2. Upon receiving the message message::mouse_move, the window stores the point in its array of points (held in the client class) and draws a black dot.

  3. Upon receiving the message message::left_button_up, the program connects each dot to every other dot in the registered array.

The output of the program is shown below.

An array of 1000 points is declared within the client data structure, as shown below.

struct window_data
    ipoint point_array[maximum_points];
    int count;

This array is used to store successive mouse positions. The variable count is incremented to step through this array. The code for mouse move processing is shown below.

    case message::mouse_move:
        window_data* data = (window_data*)get_window_pointer(window_handle, 0);
        if ((int)parameter1 & mouse_state::left_button && data->count < maximum_points)
            data->point_array[data->count](0) = low_part(parameter2);
            data->point_array[data->count++](1) = high_part(parameter2);

            handle device_context = get_device_context(window_handle);
            set_pixel(device_context, low_part(parameter2), high_part(parameter2), 0);
            release_device_context(window_handle, device_context);

If the flags parameter indicates that the left button is down, the program adds the position to its array of points (with a maximum of maximum_points==1000) and then uses the function set_pixel to draw a single pixel at that point.

When the left button is released, the client area is invalidated, causing a paint message to be generated. Upon receipt of a paint message, the following code is executed.

   case message::paint:
     paint paint_struct;
     handle device_context = begin_paint(window_handle,&paint_struct);

     set_cursor(load_cursor(0,(const character*)cursor_identity::wait));

     for (int i=0; i<Count-1; i++)
      for (int j=i+1; j<Count; j++)

     set_cursor(load_cursor(0,(const character*)cursor_identity::arrow));


The double for loop joins each point in the diagram to every other point, yielding the patterns. The patterns are most obvious when the mouse is moved rapidly in an arc and then released. If the mouse is moved outside the window (with the left button depressed) then back inside the client area, the drawing is continued, but no mouse move messages are generated when the mouse lies outside the client. If the left button is released whilst outside the client, the program gets confused and does not join the dots. This is a case for capturing the mouse. To continue the program in the case when the mouse was released outside the window, the left button must once again be pressed to start again.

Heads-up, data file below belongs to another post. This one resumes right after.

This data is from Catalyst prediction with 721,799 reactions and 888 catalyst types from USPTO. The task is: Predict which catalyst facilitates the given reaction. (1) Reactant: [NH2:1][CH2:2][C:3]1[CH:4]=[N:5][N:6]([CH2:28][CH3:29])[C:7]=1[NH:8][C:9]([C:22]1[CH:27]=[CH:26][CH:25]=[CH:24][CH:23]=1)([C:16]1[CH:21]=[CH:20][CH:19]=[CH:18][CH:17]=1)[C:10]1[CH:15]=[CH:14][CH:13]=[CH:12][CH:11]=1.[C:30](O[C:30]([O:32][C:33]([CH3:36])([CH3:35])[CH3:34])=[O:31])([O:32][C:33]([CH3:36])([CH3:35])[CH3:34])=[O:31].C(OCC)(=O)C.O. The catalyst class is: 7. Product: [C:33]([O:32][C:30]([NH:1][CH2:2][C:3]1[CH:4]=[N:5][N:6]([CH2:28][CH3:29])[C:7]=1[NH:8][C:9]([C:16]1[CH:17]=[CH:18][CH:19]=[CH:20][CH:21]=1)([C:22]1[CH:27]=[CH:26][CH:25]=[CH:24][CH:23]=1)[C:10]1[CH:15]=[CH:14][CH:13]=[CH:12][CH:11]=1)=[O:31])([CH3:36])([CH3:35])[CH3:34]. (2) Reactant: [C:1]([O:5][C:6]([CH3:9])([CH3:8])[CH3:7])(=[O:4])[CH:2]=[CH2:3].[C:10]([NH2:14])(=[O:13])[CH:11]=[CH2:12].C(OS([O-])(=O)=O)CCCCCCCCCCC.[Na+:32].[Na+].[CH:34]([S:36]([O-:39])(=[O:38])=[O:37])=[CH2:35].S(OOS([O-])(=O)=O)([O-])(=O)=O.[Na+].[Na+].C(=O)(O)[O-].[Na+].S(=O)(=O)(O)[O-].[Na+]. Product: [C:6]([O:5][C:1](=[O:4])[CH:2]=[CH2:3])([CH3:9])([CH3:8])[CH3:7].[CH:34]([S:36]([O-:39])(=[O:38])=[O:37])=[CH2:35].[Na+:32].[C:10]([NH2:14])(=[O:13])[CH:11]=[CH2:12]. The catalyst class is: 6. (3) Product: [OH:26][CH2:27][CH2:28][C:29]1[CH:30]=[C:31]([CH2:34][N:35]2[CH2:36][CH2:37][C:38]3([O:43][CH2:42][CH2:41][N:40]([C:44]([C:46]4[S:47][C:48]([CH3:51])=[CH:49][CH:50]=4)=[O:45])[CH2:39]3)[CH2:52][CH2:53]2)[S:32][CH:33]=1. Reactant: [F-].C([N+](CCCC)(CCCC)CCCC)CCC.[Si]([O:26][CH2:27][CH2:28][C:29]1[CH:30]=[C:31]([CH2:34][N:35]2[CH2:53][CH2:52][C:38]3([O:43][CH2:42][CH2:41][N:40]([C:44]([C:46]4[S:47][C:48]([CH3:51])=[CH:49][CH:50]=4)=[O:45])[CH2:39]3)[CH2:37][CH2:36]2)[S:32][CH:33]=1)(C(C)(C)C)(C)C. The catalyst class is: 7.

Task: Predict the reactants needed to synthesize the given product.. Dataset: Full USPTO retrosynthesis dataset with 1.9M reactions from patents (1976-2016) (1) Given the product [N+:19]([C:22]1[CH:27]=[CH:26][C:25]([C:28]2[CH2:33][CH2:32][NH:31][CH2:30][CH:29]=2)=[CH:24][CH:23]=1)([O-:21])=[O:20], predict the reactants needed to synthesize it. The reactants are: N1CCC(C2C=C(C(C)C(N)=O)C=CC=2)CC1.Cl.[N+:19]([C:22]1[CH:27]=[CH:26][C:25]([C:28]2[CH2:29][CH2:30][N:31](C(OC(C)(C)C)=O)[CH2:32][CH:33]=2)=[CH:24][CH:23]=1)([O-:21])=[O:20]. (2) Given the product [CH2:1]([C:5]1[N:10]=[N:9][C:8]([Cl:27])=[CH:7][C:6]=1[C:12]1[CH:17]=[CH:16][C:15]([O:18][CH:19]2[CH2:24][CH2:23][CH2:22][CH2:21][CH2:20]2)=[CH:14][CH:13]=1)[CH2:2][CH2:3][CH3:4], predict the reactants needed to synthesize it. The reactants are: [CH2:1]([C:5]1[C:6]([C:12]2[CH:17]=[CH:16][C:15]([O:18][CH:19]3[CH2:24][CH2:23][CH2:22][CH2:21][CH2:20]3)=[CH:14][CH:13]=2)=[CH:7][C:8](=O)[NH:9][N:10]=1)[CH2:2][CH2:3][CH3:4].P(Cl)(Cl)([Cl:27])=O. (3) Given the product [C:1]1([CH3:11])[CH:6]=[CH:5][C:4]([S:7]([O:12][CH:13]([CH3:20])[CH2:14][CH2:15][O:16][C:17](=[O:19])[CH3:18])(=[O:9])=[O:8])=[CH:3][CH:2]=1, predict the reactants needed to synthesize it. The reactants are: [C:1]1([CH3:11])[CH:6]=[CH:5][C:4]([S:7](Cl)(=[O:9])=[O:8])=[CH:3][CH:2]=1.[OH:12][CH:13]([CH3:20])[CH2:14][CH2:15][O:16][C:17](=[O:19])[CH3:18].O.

The maximum number of points that is stored is 1000. The number of lines that are drawn is (N*(N-1))/2, where N is the number of points utilized. When all 1000 points are utilized, almost 1/2 a million lines are drawn. This is why the cursor is set to an hour glass when painting - because it may take a while.

Mouse Double Clicks

A double-click of the mouse is defined to be two clicks of the mouse in quick succession within a predefined area. The system metrics system_metric::double_click_width and system_metric::double_click_height define the area in which the two clicks must lie. A window only receives double click messages if it is registered with the class style class_style::double_clicks. If the class style does not include class_style::double_clicks, two clicks in rapid succession result in the four messages:

  1. message::left_button_down,
  2. message::left_button_up,
  3. message::left_button_down and
  4. message::left_button_up

being delivered to the window. If class_style::double_clicks is applied to a window, the messages that are delivered are:

  1. message::left_button_down,
  2. message::left_button_up,
  3. message::left_button_double_click and
  4. message::left_button_up;

where, the double click replaces the second left button down message. Given that a double click of the mouse gives rise to a left button down message followed by a left button double click message, it is simpler if the application does one thing for a single click and does that plus more for a double click. If an application does something completely different for single and double clicks, coding may get messy.